·         Energy efficiency upgrades have led to reductions in energy use, energy costs and HVAC costs

·         High performance insulation in freezer cabinets now provides better temperature uniformity

·         Environmentally sustainable refrigerants reduce environmental impacts

·         Modern alarm and data logging capabilities

·         Noise reduction

·         Easier and less frequent maintenance

Essential considerations when purchasing a new ULT freezer for COVID vaccine planning and logistics for last-mile delivery

·         Choose ULT freezers with the widest temperature setpoint range to optimize ultracold storage for all mRNA vaccine candidates.

·         Look for infrastructure-ready models that can minimize energy consumption, have low heat output and HVAC loads and models with a wide voltage range and universal power built in.

·         Opt for freezers with the smallest freezer footprint, maximum storage capacity and portability which can provide flexibility within the clinical setting.

·         Select ULT models with integrated or cloud-based temperature monitoring services.

Other key considerations

While most think the initial purchase price of a ULT freezer is the most important factor, there are other questions that should be asked when buying a new unit.

·         Can custom high-density storage racks and boxes be utilized to maximize the interior cabinet space?

·         When electrical supply is disrupted, is there a backup cooling system in place or can one be added to the freezer? Options include liquid nitrogen or carbon dioxide.

·         Consider the big picture when purchasing a new ULT freezer. The initial purchase price may be lower, but what are the floor space costs, HVAC cost impacts, energy consumption costs and maintenance costs? You might be surprised to find that the cheapest purchase price might not be the cheapest freezer in the long run.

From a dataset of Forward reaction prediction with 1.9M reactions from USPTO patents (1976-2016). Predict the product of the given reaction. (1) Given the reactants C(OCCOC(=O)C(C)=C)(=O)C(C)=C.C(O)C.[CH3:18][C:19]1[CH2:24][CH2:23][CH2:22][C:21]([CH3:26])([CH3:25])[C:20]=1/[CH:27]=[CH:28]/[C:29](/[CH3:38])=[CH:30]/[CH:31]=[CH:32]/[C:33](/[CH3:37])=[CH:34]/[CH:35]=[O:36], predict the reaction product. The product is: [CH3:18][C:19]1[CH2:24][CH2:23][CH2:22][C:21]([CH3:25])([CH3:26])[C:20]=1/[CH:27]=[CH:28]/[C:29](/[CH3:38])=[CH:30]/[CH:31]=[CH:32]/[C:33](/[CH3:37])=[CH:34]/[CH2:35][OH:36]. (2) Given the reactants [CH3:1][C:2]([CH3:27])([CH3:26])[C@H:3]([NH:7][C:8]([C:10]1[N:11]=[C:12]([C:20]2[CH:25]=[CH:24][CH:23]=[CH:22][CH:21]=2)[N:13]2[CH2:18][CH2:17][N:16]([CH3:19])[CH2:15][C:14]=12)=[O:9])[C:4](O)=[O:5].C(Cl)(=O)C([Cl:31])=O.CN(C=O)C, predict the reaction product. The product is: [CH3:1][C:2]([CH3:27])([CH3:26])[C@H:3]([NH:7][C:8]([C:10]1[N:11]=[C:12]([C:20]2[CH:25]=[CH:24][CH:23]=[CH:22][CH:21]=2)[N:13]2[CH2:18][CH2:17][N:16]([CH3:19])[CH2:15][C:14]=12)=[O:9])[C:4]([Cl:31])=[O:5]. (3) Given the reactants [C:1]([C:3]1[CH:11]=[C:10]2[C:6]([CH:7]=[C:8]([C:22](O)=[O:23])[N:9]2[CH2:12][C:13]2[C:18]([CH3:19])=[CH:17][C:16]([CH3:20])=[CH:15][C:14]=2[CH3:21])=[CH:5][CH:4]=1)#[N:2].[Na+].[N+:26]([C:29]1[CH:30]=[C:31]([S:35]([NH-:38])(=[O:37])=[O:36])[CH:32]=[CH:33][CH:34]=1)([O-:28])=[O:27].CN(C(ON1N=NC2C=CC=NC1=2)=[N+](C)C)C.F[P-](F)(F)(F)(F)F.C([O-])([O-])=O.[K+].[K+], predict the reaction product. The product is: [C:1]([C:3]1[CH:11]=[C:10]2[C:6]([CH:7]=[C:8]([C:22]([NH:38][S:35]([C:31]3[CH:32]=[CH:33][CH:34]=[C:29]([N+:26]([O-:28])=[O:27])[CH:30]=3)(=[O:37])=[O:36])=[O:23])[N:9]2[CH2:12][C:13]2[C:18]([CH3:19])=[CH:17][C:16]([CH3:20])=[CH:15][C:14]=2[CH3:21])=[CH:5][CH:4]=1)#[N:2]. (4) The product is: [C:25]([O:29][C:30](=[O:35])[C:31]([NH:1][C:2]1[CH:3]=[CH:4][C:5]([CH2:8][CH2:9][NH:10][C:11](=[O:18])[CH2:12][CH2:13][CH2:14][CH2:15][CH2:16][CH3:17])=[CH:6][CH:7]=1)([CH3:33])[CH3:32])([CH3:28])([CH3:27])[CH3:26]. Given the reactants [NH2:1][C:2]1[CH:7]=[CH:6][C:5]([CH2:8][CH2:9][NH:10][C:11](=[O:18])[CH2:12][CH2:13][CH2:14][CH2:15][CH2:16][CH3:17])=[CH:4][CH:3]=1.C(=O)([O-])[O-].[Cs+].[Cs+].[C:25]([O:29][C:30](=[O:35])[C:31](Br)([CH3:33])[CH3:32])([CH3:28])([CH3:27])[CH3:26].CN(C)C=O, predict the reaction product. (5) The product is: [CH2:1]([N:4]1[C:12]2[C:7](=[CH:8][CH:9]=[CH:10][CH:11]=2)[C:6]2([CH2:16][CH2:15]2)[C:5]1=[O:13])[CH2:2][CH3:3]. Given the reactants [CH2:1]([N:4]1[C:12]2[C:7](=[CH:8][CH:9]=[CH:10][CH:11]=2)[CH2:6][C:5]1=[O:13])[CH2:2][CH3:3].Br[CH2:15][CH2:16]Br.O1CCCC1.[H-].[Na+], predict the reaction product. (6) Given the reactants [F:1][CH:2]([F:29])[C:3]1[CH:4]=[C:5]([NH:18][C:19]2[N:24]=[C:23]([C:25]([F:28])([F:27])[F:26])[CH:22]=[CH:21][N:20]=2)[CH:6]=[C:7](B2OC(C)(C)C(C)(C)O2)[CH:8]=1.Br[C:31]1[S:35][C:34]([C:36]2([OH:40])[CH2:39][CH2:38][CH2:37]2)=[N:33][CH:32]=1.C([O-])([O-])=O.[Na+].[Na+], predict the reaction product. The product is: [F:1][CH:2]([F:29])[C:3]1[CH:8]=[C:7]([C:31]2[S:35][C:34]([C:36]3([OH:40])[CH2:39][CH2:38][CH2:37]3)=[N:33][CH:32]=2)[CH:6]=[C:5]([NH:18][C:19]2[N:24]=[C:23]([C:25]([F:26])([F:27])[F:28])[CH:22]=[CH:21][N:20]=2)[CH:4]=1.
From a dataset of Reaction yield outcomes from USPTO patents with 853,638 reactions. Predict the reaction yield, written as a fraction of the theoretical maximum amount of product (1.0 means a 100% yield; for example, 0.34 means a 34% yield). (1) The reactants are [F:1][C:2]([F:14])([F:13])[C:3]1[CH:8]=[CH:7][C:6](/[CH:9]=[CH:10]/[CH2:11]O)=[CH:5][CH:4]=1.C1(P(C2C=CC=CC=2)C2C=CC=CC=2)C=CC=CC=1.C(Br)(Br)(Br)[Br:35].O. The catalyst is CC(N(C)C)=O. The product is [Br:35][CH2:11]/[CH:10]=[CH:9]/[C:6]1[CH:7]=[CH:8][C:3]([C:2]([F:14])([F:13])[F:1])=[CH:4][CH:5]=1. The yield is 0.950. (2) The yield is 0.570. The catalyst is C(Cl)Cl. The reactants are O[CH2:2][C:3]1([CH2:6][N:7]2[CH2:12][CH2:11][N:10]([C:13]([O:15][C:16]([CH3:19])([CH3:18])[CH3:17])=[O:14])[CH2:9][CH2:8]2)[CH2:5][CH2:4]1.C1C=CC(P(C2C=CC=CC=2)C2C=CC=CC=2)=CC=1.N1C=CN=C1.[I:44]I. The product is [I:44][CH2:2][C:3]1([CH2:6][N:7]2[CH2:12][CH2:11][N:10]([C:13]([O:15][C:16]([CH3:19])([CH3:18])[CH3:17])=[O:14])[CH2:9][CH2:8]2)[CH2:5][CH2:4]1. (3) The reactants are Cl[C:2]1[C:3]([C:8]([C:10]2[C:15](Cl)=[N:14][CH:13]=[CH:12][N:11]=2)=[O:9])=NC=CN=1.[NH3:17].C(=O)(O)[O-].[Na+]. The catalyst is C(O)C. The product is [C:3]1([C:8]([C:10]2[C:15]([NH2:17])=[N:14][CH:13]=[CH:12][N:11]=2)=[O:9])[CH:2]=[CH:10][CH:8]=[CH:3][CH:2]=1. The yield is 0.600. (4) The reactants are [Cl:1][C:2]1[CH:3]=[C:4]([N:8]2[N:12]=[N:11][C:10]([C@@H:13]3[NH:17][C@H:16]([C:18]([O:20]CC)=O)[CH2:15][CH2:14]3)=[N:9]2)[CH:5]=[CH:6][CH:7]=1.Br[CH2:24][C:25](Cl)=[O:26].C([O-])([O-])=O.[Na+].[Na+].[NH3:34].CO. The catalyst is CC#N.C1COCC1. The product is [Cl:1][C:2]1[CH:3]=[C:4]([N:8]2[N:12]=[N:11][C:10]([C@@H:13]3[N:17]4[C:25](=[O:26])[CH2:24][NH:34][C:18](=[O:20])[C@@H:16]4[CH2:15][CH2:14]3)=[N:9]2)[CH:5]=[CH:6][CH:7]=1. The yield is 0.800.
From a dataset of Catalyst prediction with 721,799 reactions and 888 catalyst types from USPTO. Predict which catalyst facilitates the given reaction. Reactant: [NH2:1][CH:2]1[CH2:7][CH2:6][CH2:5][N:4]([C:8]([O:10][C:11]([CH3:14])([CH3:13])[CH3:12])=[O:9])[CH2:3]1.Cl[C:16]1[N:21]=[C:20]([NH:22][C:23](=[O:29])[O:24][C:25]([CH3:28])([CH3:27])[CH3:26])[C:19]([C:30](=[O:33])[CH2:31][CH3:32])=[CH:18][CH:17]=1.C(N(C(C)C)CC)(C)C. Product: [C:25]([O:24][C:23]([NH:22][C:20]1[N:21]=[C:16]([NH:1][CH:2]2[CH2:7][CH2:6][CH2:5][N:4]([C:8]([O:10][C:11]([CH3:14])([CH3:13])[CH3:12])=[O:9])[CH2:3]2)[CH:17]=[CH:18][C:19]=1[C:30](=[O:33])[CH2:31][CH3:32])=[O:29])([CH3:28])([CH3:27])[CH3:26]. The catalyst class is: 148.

How to maintain COVID-19 vaccine efficacy and the cold chain during last-mile delivery and patient point of use

One of the most significant challenges of the Coronavirus disease (COVID-19) vaccine administration is maintaining safe and effective doses, on-site, over extended periods of time in local health agencies, clinics and pharmacies where vaccines are typically administered. These facilities are rarely equipped with ULT freezers. Large, upright ULT freezers are often too expense, bulky and noisy for this type of clinical setting. Dry ice will not provide the long-term temperature stability needed to safely store and control vaccines at the ultracold temperature requirements close to the patient. Opting for undercounter, benchtop or portable ULT freezers that were designed for use in small, rural or remote locations is ideal. These smaller units provide the same performance and reliability of a full-size, upright ULT freezer, yet can be easily moved throughout clinical sites, with alternative power sources. Choosing suppliers with flexible voltages can avoid the need for building rewiring or HVAC modifications. These unique, compact models can provide point of use clinics the peace of mind with precise temperature setpoint control and the ability to monitor and log vaccine temperatures for an audit trail. Utilizing small ULT freezers will also help to avoid last mile cold storage bottlenecks and get patients vaccinated faster.

The future of pharmaceutical and precision medicine logistics looks bright

With COVID-19 vaccine storage bringing ULT freezers to the spotlight, this ultracold equipment will become integral in all phases of the coming mRNA technology revolution. Advancements in cell and gene therapy, regenerative medicine, vaccines and immunotherapies will most likely require ULT freezers to safely preserve priceless biological materials. With a limited life span, availability and temperature control, dry ice will not be a reliable source for preserving and protecting therapies over long periods of time. COVID-19 is paving the way for pharmaceutical and vaccine manufacturers, third-party logistics providers and clinical point-of-care facilities to put into place and scale up their cold storage capacity for the future of medicine.